On 13 October President Bush signed the law that triggered the market value meltdown of several internet gambling operators that derived much of their turnover from US punters (the most prominent being Partygaming, 888 Holdings and Sportingbet). What many people don’t know is that President Bush did so in complete disregard of US obligations under international law.
The Unlawful Internet Gambling Enforcement Act of 2006 makes it a crime for any gambling business to accept a transfer of funds in connection with unlawful internet gambling. It further provides that regulation must be put in place requiring financial service providers to “identify and block” any payments relating to unlawful internet gambling.
When read outside its complex factual context, the act is a peculiar piece of legislation. On its face it does very little, primarily because it does not define what “unlawful internet gambling” is. In essence, the 2006 act only covers internet gambling that was already illegal under state or federal law.
The act is nevertheless important because it removes some of the ambiguity that existed within the arsenal of US gambling prohibition laws. First, it makes it clear that any internet gambling that violates a state law is automatically a breach of federal US law, irrespective of the type of gambling and the supply method. Second, the act makes it clear that internet gambling that takes place legally within the territory of one state does not violate US federal law.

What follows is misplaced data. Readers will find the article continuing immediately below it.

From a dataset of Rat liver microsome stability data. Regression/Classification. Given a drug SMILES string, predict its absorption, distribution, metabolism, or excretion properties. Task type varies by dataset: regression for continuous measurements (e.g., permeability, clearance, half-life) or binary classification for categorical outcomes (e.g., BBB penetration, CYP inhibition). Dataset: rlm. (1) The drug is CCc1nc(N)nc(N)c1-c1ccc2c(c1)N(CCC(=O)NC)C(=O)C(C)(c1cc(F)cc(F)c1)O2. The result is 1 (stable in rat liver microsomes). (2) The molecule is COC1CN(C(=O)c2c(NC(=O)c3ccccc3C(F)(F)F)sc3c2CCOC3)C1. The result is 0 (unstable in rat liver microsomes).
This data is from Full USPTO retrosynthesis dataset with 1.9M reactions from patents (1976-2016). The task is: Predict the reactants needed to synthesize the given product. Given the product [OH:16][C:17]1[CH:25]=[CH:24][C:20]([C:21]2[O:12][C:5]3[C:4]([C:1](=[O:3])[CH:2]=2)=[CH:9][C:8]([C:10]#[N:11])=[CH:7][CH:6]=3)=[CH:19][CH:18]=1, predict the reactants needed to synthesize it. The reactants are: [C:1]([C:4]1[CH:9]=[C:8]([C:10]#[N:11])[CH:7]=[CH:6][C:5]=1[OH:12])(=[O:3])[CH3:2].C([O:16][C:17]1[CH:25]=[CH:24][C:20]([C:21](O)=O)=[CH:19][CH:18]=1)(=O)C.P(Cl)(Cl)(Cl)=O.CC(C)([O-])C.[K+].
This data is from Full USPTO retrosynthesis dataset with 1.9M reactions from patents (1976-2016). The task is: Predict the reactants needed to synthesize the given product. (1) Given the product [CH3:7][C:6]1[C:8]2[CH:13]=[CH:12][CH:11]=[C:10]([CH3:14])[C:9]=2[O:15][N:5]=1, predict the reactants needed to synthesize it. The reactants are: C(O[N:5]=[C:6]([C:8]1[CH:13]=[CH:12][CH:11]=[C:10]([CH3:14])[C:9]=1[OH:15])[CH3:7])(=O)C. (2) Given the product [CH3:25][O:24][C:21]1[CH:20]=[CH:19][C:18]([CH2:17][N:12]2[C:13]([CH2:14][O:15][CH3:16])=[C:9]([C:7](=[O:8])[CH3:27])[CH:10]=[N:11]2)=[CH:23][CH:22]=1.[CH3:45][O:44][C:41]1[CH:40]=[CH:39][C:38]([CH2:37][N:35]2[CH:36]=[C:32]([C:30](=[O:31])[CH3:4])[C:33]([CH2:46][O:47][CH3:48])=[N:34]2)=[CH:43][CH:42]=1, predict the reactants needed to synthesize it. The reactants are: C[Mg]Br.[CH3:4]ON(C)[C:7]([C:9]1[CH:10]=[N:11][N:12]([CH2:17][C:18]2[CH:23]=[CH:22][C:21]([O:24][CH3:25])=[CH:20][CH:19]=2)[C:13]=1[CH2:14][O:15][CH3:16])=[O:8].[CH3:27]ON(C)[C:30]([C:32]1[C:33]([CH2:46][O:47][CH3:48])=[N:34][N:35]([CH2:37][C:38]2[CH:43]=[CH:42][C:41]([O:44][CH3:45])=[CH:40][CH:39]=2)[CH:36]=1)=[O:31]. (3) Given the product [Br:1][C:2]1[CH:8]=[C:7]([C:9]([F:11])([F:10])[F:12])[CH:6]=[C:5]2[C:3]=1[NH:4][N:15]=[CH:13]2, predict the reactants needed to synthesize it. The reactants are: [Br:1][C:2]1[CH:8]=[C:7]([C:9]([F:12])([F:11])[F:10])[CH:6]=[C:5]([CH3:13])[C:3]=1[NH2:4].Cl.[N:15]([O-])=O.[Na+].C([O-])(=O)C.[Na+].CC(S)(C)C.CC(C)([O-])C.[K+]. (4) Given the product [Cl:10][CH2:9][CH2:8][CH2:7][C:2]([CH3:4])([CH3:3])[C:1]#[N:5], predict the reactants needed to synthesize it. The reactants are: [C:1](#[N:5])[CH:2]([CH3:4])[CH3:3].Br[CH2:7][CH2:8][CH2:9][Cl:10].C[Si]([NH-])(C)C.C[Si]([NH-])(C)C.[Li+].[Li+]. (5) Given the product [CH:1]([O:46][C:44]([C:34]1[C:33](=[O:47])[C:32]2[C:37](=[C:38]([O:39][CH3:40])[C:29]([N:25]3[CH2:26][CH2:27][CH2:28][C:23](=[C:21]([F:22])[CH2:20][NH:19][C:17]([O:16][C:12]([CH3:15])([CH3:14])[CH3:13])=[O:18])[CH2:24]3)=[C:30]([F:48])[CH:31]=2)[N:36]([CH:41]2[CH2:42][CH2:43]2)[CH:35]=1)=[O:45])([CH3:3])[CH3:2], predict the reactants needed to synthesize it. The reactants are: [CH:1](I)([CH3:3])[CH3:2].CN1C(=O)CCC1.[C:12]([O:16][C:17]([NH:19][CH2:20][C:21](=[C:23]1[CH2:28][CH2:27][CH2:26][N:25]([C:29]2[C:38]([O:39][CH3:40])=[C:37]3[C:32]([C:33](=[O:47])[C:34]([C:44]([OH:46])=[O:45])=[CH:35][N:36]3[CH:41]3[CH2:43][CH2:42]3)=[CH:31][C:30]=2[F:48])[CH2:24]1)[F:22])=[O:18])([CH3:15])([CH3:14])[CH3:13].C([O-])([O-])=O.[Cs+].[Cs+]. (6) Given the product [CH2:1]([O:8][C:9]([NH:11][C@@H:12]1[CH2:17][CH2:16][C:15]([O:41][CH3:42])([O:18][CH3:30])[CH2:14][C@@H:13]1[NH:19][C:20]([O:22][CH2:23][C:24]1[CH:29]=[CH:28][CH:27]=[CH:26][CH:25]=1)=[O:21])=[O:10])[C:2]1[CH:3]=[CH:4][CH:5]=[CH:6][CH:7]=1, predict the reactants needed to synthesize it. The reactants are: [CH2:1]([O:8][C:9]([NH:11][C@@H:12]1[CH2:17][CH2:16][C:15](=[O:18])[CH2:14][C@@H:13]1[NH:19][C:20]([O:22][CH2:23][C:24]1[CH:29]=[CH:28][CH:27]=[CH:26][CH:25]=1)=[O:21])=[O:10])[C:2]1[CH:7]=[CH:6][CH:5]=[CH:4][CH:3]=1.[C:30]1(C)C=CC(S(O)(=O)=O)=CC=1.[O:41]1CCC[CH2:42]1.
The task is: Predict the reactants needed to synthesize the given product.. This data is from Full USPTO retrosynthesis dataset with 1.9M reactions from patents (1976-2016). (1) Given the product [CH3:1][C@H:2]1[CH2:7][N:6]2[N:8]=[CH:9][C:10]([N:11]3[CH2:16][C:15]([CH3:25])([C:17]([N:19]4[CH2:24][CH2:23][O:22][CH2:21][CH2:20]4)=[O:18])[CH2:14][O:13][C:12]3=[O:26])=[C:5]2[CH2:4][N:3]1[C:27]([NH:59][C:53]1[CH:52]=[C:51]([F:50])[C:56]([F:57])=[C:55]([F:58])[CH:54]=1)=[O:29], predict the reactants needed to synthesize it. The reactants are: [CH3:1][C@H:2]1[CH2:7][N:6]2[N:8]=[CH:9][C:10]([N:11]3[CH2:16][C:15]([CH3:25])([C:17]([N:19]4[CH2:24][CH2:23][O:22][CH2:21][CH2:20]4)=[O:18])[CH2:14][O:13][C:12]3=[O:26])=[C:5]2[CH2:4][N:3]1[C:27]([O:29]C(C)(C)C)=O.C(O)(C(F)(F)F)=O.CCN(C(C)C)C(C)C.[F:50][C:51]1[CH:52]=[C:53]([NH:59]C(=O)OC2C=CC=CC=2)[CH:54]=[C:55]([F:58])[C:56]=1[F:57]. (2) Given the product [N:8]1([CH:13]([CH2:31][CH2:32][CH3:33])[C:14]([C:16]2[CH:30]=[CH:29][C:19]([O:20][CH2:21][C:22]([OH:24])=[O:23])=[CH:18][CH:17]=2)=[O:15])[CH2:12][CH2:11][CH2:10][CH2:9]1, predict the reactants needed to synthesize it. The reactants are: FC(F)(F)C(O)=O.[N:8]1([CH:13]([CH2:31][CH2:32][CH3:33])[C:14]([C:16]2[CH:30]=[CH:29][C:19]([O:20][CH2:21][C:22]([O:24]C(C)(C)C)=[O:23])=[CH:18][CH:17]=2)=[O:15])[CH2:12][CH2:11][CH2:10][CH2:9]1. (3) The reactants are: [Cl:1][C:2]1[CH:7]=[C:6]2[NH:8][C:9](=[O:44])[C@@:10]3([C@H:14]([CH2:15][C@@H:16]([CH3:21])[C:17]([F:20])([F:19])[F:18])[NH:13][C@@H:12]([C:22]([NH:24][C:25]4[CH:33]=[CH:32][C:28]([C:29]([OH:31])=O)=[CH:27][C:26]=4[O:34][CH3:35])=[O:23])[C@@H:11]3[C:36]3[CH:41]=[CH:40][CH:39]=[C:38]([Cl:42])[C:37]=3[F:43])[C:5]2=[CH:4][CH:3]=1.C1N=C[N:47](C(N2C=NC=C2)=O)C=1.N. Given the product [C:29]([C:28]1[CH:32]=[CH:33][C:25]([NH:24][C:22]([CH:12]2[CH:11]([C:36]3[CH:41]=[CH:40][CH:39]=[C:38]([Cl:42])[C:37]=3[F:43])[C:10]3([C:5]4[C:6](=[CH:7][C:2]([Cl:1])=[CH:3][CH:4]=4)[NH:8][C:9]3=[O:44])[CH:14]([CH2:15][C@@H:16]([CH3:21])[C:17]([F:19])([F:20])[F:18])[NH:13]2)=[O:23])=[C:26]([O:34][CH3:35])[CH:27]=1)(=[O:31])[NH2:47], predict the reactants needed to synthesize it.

One thing that the 2006 act clearly doesn’t do is to bring the US into compliance with its World Trade Organisation (WTO) obligations, following the loss of the dispute settlement case brought by Antigua. In that case the WTO Appellate Body found in April 2005:#that the US had made specific commitments under the General Agreement on Trade in Services (Gats) to provide market access and non-discriminatory treatment for gambling services supplied cross-border from other WTO members;#that the US prohibition on the use of the internet to supply cross-border gambling services violates the US’s obligations;#that the US had made a prima facie case under the Article XIV Gats exemption clause that such a prohibition is “necessary” to address public interest concerns, such as underage gambling, and could not be replaced with less trade-restrictive measures; and#that the US did not meet all conditions for a successful use of the Article XIV exemption clause because it maintains a de facto exemption from the Wire Act for internet gambling on horse races.
A WTO panel is investigating whether the US has in the meantime complied with its WTO obligations. The act, however, has made US non-compliance considerably worse. First, by making it crystal clear that the US does not oppose internet gambling per se, but only internet gambling that crosses the border of a state. Second, by the act recognising that public interest concerns can be addressed by regulation and technology. Third, the act explicitly preserves the de facto exemption for internet betting on horse races.
In fact, US non-compliance is so painfully obvious that one cannot but wonder about the complete lack of response from the EU and the UK. Companies do not have direct access to WTO dispute settlement and have to rely on governments (or the European Commission) to defend their interests. Of course, gambling is politically sensitive. However, there is little doubt that, if this were to have been a matter of US v EU (as opposed to EU v US), the US would be breaking down the EU’s door.
Herbert Smith consultant Lode van de Hende assisted in writing this article.